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Protecting the vote. In the countdown to the 2020 election, the U.S. government and the private sector are taking steps to try to curb the spread of misinformation and ward off the possibility of foreign interference in the vote.
Microsoft recently stepped up with warnings that the Russian military intelligence unit that attacked the DNC in 2016 is back at it, this time taking aim at people and resources associated with both Democrats and Republicans. Chinese hackers were discovered ramping up attacks on the private emails of staffers associated with the Biden campaign along with targets in academia and the national security establishment.
In the countdown to the 2020 election, the U.S. government and the private sector are taking steps to try to curb the spread of misinformation and ward off the possibility of foreign interference in the vote.
Tech companies have been working with federal agencies to support efforts to secure the November election. In fact, members of a government-private-sector consortium meet regularly to discuss trends and to compare notes on illicit activities and behaviors happening on their respective platforms.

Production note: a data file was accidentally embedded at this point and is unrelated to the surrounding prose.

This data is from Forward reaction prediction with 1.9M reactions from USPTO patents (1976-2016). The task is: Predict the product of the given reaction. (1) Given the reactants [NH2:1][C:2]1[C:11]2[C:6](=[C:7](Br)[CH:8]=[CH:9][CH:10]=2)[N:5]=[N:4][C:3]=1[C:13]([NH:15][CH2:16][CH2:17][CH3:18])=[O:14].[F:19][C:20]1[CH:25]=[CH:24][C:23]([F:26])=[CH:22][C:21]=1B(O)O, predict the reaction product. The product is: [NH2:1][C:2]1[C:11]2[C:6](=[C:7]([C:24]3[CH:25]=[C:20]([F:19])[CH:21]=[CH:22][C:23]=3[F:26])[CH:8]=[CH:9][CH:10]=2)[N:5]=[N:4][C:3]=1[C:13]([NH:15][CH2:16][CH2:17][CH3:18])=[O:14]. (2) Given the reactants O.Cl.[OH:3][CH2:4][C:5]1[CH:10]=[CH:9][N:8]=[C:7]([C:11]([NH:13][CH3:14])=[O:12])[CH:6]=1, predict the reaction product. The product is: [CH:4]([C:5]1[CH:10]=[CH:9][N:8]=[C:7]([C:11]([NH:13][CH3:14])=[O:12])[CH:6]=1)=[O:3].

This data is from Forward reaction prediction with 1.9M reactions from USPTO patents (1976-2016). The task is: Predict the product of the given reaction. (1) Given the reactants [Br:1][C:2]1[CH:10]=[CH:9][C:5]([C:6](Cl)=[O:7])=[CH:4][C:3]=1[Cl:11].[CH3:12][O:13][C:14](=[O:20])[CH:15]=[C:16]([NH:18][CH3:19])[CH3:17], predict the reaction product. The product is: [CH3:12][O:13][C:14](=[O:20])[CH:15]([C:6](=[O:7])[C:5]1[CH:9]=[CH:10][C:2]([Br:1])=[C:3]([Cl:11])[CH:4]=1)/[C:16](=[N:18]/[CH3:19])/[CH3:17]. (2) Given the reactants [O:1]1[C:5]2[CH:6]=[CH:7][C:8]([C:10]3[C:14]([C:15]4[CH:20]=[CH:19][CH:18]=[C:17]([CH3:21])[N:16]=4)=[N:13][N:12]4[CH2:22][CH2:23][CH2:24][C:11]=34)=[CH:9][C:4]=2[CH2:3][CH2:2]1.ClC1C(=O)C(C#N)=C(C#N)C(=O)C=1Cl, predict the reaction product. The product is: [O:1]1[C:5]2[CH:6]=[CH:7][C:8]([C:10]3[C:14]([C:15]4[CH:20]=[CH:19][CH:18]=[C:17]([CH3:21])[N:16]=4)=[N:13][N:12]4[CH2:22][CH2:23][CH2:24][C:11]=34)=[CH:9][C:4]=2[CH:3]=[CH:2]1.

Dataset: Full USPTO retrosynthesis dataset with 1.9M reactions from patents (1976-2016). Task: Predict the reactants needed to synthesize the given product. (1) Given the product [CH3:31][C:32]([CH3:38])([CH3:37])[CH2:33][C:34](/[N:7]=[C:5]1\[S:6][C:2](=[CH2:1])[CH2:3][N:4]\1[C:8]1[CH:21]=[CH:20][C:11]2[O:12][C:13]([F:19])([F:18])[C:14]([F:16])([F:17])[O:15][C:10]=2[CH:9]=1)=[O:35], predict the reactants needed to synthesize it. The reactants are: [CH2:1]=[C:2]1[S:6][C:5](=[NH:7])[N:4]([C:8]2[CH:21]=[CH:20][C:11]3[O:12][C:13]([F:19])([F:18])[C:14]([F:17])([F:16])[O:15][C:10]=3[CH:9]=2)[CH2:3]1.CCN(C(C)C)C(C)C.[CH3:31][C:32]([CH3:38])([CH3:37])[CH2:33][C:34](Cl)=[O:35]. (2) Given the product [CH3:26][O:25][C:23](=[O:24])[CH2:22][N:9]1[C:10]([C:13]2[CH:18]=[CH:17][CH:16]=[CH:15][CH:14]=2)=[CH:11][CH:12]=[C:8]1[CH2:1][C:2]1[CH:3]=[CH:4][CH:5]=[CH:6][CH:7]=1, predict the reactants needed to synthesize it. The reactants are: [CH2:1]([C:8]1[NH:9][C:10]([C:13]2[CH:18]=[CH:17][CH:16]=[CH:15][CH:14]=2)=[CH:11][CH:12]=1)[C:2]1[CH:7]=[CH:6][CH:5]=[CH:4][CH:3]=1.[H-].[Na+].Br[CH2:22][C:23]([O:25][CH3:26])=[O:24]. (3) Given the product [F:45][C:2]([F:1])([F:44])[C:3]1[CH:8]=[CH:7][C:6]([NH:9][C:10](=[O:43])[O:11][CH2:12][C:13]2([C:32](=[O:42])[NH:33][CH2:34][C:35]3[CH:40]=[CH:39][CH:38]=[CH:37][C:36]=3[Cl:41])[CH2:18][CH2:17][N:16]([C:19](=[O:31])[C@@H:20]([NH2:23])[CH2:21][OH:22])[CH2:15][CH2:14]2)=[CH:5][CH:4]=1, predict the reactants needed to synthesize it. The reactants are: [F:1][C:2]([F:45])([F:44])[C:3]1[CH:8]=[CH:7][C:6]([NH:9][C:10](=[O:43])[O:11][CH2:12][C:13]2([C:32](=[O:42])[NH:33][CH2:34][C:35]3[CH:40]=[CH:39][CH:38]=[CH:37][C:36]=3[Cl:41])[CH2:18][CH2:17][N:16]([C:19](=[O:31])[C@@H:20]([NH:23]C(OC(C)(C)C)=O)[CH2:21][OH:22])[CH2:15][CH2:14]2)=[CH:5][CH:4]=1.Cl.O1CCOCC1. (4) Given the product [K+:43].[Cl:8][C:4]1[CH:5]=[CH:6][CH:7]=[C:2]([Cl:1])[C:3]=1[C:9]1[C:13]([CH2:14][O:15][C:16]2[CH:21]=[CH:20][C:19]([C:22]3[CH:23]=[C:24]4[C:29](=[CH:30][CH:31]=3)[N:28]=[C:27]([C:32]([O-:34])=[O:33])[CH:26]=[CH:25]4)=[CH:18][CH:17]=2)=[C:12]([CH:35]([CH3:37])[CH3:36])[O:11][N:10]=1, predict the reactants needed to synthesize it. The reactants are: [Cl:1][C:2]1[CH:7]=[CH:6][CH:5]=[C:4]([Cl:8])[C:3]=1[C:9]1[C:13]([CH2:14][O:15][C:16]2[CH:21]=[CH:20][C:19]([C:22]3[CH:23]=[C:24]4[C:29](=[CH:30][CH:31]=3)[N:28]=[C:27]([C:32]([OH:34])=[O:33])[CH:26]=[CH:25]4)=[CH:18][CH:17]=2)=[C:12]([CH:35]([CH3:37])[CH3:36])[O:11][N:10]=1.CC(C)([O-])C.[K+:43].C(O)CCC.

With cyber security experts in short supply, some states are calling in the big guns—literally, the National Guard to help protect the integrity of the 2020 election. Ten states have already committed to using their Army or Air Force National Guard cyber security units to safeguard the election process and there are many more evaluating the opportunity, government officials said. The guard personnel will offer general support such as evaluating infrastructure for vulnerabilities and performing tasks such as network intrusion analysis and cyber hunting.